By Dan Bernstein
CBSChicago.com Senior Columnist
Figuring out what was meaningful from a game like that requires an unusual approach, and after that one we all may need psychiatric help.
Not much seemed to make sense out there, so the proper technique may be to treat it appropriately – as we would something conjured in our collective mind.
Sigmund Freud held that to determine the proper interpretation of a dream, it must be broken down into its elemental parts, assessing the feelings associated with each. His psychoanalytic method aimed to find meaning after collecting images and symbols that ultimately create a picture of the latent thoughts that matter.
Let’s try it, then, as we free-associate some of what we saw.
— The loss leaves the Bears at 4-3 headed into the week off. The loss of Jay Cutler for an extended time, however, looms larger in that it in itself darkens playoff possibility. The feverish action of the game was a distraction from having to confront this once more — that Cutler continues to symbolize the pain of proximity to real hope. Not again with this, we felt, staring into the hellish quarterback abyss, where ancient, Lovecraftian beasts writhe and scream in the inky depths.
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— But Josh McCown is at the very least a capable backup, able to get a team through a game or through a stretch of games. He can make conservative, system throws if given ample protection, and is a better athlete than we remembered. He performed well enough for reasonable expectation of competence, though he did it against a bad defense.
— Marc Trestman’s play-calling was principled and steady. He went back to designs that proved to work, and didn’t ask that too much be done. His team could have unraveled, and it did not.
— Chris Conte makes us feel bad. He can’t keep his feet to make a play on a floating duck in the end zone, and then gets toasted by his man for a score after his eyes were in the backfield. If he is the starter at his position, it’s hard to think about what the players behind him must be doing at practice that keeps them there.
— Devin Hester’s touchdown return may be enough to enhance field position for the remainder of the year, by reputation and fear alone. And the offense will need the help.
— Lance Briggs can play the run, and his presence was missed when it mattered most. Rookie Jon Bostic improved throughout the game, showing elite speed amid inconsistent reads.
— Brandon Meriweather is every bit as reckless and dangerous as Ndomukong Suh, and maybe moreso. He is more human missile than football player, and any punishment he receives from the NFL should be equaled by a public stance from the NFLPA, which needs to speak openly and act against that kind of unprofessional behavior that endangers the health and safety of its members.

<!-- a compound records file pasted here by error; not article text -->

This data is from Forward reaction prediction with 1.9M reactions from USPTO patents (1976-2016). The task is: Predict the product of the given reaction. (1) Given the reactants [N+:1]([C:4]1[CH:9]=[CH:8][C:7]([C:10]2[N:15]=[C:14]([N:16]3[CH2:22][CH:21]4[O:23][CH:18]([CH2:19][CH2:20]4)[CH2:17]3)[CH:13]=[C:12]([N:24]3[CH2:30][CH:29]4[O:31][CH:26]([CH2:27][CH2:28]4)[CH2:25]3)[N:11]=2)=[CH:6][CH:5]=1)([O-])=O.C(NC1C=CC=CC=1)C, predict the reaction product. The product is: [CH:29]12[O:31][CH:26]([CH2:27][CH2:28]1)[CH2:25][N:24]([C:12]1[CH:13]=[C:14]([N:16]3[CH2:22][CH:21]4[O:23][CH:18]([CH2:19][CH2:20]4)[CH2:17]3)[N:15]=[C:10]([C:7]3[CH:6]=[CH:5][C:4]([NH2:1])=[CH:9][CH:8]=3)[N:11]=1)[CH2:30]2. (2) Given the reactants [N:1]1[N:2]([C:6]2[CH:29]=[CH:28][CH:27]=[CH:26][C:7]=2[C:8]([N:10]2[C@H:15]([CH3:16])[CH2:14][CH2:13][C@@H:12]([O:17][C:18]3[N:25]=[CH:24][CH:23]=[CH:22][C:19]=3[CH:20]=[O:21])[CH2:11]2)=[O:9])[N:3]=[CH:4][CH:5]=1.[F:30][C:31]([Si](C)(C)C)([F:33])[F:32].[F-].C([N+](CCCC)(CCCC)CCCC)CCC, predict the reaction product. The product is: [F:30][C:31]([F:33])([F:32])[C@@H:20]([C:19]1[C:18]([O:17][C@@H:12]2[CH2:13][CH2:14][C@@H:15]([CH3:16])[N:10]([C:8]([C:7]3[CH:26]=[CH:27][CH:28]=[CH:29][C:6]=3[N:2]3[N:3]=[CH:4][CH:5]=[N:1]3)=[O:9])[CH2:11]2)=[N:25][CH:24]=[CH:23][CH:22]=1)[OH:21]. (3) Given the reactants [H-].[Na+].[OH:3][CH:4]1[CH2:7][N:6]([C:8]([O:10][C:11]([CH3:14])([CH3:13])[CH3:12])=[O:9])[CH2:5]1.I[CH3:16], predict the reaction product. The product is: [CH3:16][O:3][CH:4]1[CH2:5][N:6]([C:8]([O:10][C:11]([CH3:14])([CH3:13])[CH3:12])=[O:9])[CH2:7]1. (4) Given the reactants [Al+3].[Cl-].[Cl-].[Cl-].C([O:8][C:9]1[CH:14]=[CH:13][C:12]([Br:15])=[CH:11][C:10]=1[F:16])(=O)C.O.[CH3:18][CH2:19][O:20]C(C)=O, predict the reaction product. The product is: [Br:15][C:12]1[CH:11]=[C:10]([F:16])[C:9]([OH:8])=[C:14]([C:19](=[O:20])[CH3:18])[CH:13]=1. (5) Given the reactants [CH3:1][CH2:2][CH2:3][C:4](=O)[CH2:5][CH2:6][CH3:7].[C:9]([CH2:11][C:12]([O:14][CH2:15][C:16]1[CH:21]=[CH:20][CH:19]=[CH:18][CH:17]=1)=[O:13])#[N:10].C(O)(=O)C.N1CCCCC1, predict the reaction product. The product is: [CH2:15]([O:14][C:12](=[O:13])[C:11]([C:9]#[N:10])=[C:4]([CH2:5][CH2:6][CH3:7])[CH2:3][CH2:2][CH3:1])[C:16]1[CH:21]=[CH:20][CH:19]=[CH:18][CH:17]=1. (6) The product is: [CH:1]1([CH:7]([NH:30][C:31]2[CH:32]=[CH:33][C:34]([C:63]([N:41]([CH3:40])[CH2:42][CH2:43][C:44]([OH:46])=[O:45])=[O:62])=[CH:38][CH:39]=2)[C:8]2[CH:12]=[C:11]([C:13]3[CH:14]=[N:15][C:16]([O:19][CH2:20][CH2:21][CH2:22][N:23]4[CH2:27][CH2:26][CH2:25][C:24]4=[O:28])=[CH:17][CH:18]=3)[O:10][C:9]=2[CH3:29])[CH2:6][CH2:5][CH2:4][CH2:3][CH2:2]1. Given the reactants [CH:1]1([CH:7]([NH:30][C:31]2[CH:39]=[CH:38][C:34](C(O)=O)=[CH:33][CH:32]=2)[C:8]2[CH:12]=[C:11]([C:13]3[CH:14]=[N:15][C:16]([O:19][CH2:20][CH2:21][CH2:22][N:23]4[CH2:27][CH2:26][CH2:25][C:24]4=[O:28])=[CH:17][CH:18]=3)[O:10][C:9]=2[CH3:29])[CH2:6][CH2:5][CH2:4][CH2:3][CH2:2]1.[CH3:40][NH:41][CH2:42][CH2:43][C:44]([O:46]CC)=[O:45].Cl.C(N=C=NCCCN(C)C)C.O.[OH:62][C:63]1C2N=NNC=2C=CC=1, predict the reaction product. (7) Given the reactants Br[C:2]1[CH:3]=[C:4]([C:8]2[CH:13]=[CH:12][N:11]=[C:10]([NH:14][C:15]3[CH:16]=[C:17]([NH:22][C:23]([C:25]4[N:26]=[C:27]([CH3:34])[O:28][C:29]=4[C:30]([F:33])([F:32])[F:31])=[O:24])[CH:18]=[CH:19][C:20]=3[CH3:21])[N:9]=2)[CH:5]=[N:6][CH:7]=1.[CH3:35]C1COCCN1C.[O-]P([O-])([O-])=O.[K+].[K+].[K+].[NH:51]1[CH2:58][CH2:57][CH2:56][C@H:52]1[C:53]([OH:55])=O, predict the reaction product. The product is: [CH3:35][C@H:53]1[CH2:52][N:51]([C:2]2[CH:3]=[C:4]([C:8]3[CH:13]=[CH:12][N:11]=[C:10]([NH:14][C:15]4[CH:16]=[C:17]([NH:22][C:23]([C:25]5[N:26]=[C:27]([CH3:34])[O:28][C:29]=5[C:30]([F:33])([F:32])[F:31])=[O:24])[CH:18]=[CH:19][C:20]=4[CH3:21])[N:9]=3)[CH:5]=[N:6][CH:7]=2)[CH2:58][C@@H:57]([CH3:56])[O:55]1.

— An invisible plane exists at the 35 on kickoffs, it seems, and if any part of a member of the kicking team breaks it before the ball, it is ruled offsides. We learn this, of course, after the Bears recover the first onside kick since the feat was accomplished by the Decatur Staleys.
— There are sights more deflating than seeing Briggs and Charles Tillman helmetless on the sideline with the game in the balance, but not many.
— That feeling is countered by trying to think about Matt Forte running behind Kyle Long on pulling plays or quick-hitting traps.
— The Bears were probably not going to win the Super Bowl before this wild game or before Cutler was hurt. We saw how many points they are likely going to need to compete for the rest of this season, and even 41 was insufficient. It was the most they have ever scored in a loss in franchise history.
— It was the end of something, perhaps, reeling in the far fringes of optimism. The new coaching staff appears to know what it’s doing, but there are too many new names in uniforms, too many easy yards surrendered, and too many games left.
Freud believed that the dreams of adults were the attempts of the subconscious at wish-fulfillment, with the altered consciousness of sleep giving repressed thoughts the chance to reach the mind, but disguised by resistances that hid their nature. These powerful, veiled desires were inscrutable, but very real.
When it comes to the Bears, it looks like we have to be careful what we wish for.
Dan Bernstein joined the station as a reporter/anchor in 1995, and has been the co-host of Boers and Bernstein since 1999. Read more of Bernstein’s columns, or follow him on Twitter: @dan_bernstein.
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